I Hate My Day Job But I Need The Money. What Should I Do?

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If you are an actor, chances are you also have a support job to bring in an income while you pursue the business of show business (unless you are independently wealthy or have reached that enviable point in your acting career where you can survive solely on your earnings as an actor). Sometimes this means working at a job that you don’t like only because you need the money.

Most of us have, at one time or another, worked at a job that we did not like. Sometimes the boss seems stingy, or the coworkers are mean, or the pay is too low for the amount of work required, or we just don’t like the work itself. Here are some thoughts on dealing with this problem. Ask yourself the following questions: What is it I don't like about this job? Is the thing I hate about this job fixable? Would it be worth staying at the job if I could fix the problem?

Let's break it down. What is it that you don't like about your job? Is it a personnel matter, i.e. you have a problem with people you work with? If so, possible solutions include asking for a private meeting with the person or persons, in which you make an effort to find out what they are thinking, and to make your feelings known. This can clear the air, and get the unspoken issues out in the open, with the hope that all those involved can adjust their behaviors accordingly. Remember to be professional and try to be respectful, because being disrespectful and angry will very likely sabotage any potential progress. Sometimes your coworkers and supervisors have no idea that their words or behaviors have upset you, and simply making them aware of your thoughts and feelings can be enough to bring them around.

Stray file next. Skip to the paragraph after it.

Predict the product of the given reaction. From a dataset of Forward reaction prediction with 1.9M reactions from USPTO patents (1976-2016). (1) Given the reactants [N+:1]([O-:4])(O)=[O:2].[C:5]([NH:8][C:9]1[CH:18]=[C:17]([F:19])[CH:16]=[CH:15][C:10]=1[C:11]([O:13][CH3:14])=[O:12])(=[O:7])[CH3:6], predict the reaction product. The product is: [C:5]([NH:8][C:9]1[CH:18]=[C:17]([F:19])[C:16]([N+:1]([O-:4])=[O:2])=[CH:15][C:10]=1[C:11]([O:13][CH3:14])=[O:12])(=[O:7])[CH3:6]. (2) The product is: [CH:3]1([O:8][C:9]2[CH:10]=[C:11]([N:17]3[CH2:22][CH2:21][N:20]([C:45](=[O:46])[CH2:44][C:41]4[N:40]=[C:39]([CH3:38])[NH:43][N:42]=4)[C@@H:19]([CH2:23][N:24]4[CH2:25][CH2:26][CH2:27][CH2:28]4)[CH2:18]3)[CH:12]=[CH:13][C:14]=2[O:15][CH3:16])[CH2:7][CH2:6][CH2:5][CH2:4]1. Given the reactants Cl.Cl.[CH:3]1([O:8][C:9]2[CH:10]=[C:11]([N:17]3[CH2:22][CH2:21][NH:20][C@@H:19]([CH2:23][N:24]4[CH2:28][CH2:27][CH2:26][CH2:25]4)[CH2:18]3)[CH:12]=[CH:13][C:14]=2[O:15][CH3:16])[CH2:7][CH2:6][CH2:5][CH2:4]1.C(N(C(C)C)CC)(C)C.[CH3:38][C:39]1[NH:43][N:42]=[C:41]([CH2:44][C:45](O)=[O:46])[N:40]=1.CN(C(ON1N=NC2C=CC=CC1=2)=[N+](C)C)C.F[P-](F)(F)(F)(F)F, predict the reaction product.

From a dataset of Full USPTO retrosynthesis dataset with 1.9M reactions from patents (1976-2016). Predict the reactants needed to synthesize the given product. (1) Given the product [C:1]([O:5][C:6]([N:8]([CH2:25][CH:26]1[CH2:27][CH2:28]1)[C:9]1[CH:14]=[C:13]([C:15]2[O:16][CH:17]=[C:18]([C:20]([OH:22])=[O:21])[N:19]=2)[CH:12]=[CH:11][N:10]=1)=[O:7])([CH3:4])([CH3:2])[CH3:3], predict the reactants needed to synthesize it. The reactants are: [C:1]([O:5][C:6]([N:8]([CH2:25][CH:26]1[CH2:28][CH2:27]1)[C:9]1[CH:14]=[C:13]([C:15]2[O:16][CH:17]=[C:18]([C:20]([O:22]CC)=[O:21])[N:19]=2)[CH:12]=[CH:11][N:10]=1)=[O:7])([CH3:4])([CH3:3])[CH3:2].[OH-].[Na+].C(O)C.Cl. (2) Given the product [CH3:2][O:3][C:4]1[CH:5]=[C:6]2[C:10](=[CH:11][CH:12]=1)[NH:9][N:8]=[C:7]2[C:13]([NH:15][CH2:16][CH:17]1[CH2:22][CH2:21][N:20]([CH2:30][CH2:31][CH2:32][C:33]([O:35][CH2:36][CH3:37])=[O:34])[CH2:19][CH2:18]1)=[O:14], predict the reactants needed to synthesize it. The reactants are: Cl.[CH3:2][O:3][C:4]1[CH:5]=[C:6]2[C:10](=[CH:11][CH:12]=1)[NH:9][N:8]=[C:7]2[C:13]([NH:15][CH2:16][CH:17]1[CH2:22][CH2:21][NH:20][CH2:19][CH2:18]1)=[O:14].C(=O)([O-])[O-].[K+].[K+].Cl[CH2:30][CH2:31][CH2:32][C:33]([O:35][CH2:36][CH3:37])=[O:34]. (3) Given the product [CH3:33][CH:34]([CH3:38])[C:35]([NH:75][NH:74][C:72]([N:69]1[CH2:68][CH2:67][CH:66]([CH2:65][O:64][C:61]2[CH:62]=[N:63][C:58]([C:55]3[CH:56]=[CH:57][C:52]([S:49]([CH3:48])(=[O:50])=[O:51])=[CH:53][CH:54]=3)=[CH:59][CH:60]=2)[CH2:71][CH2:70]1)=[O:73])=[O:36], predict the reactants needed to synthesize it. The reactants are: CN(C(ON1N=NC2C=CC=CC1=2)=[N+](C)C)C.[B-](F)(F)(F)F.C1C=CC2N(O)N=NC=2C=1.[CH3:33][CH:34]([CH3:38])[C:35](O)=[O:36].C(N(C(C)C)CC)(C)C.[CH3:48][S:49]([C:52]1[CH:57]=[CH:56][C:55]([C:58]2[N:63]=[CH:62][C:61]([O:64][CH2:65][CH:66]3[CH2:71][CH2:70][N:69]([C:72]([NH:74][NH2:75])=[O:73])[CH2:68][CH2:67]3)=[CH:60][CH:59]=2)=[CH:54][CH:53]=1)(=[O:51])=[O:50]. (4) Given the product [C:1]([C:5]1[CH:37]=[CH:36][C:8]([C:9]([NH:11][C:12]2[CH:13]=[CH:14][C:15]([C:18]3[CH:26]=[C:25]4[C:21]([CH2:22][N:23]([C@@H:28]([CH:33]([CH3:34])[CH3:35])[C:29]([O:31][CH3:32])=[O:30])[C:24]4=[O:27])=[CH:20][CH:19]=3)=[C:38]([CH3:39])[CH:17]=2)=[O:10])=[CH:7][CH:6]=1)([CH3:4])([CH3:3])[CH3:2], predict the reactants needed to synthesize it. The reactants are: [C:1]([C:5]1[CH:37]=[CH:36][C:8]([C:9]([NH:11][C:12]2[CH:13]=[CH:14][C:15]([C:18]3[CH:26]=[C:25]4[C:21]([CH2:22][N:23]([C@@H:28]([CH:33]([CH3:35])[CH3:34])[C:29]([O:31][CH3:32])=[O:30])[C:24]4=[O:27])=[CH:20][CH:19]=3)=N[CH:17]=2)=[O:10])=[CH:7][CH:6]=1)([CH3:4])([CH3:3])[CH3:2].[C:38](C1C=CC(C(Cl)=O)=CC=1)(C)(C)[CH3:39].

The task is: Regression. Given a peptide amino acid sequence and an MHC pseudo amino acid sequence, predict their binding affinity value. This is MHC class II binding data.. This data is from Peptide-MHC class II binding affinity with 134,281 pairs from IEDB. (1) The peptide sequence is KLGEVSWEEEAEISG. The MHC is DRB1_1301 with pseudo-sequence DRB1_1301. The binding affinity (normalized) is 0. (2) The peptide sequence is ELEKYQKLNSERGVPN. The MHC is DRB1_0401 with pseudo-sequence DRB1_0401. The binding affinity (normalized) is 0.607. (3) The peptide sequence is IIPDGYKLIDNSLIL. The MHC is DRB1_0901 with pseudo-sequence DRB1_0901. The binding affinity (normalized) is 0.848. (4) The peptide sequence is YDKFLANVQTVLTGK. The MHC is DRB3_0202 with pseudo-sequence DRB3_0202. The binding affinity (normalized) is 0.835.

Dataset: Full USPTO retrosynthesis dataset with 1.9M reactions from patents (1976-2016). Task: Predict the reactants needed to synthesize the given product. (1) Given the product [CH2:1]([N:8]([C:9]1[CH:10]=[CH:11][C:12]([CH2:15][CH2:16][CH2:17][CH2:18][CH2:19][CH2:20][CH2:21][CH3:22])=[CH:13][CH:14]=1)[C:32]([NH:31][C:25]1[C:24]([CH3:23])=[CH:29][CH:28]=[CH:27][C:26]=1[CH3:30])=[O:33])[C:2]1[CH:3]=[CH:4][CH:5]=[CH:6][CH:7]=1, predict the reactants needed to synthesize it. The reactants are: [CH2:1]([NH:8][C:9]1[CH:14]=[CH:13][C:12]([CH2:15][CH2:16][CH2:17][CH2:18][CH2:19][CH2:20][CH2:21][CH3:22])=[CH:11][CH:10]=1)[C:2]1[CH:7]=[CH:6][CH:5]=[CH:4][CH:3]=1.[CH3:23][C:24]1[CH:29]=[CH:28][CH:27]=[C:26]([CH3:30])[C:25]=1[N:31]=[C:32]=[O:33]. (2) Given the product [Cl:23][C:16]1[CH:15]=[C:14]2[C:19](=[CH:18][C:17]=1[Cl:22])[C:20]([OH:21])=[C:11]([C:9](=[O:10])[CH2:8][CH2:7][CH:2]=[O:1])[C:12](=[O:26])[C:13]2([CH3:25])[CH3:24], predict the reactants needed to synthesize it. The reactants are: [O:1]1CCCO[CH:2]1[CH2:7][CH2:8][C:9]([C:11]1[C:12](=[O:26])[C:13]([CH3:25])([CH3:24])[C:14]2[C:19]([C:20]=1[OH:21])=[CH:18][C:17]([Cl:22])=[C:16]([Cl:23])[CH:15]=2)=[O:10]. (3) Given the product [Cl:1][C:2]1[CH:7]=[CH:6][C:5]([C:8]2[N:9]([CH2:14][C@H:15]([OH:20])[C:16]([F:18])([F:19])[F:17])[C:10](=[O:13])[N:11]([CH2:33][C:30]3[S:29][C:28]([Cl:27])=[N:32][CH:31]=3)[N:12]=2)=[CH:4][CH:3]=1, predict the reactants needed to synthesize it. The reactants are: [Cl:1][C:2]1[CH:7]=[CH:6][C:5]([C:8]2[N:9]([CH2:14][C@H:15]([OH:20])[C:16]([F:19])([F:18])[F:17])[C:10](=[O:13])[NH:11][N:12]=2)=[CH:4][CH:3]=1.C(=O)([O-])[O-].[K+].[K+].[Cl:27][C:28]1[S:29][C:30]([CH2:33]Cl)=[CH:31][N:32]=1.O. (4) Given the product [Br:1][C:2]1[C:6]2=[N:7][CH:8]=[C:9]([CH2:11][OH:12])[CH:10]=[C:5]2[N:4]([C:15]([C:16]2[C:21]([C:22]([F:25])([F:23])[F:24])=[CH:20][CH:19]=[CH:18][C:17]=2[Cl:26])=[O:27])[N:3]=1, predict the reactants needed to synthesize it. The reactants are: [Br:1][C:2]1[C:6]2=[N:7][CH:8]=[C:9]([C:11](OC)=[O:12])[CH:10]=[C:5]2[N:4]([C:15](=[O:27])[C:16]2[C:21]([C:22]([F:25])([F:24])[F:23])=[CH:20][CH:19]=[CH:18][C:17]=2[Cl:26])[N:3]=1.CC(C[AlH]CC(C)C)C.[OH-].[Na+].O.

Is the thing you hate about the job fixable? If your coworkers or your boss still make you miserable, or you can't seem to find a way around the thing you dislike, then it probably is time to look for employment elsewhere.

If you dislike the work itself, the best thing to do is to figure out what you would prefer to do, and then look for a job where you can do that instead. Sometimes this is simply looking at what jobs you can find, and then choosing the best out of the bunch. (We can't always find the perfect job right away.) In the meantime, since you need to keep your job until you can find another, try to make the best of it, and to take the path of least resistance. Sometimes it just doesn't pay to argue with people when you already know you can't win. Try just agreeing with them, and letting the conflicts just roll off your back, knowing that you will soon be gone from the unpleasant situation as soon as you can.

Remember to communicate effectively. Use your friends and family as support systems and to help get the word out when looking for a new job.

Robert Curtiss, a former psychotherapist, works at Essay Management with personal manager John Essay, whom he helped to create TheActorsGuideToEverything.com.


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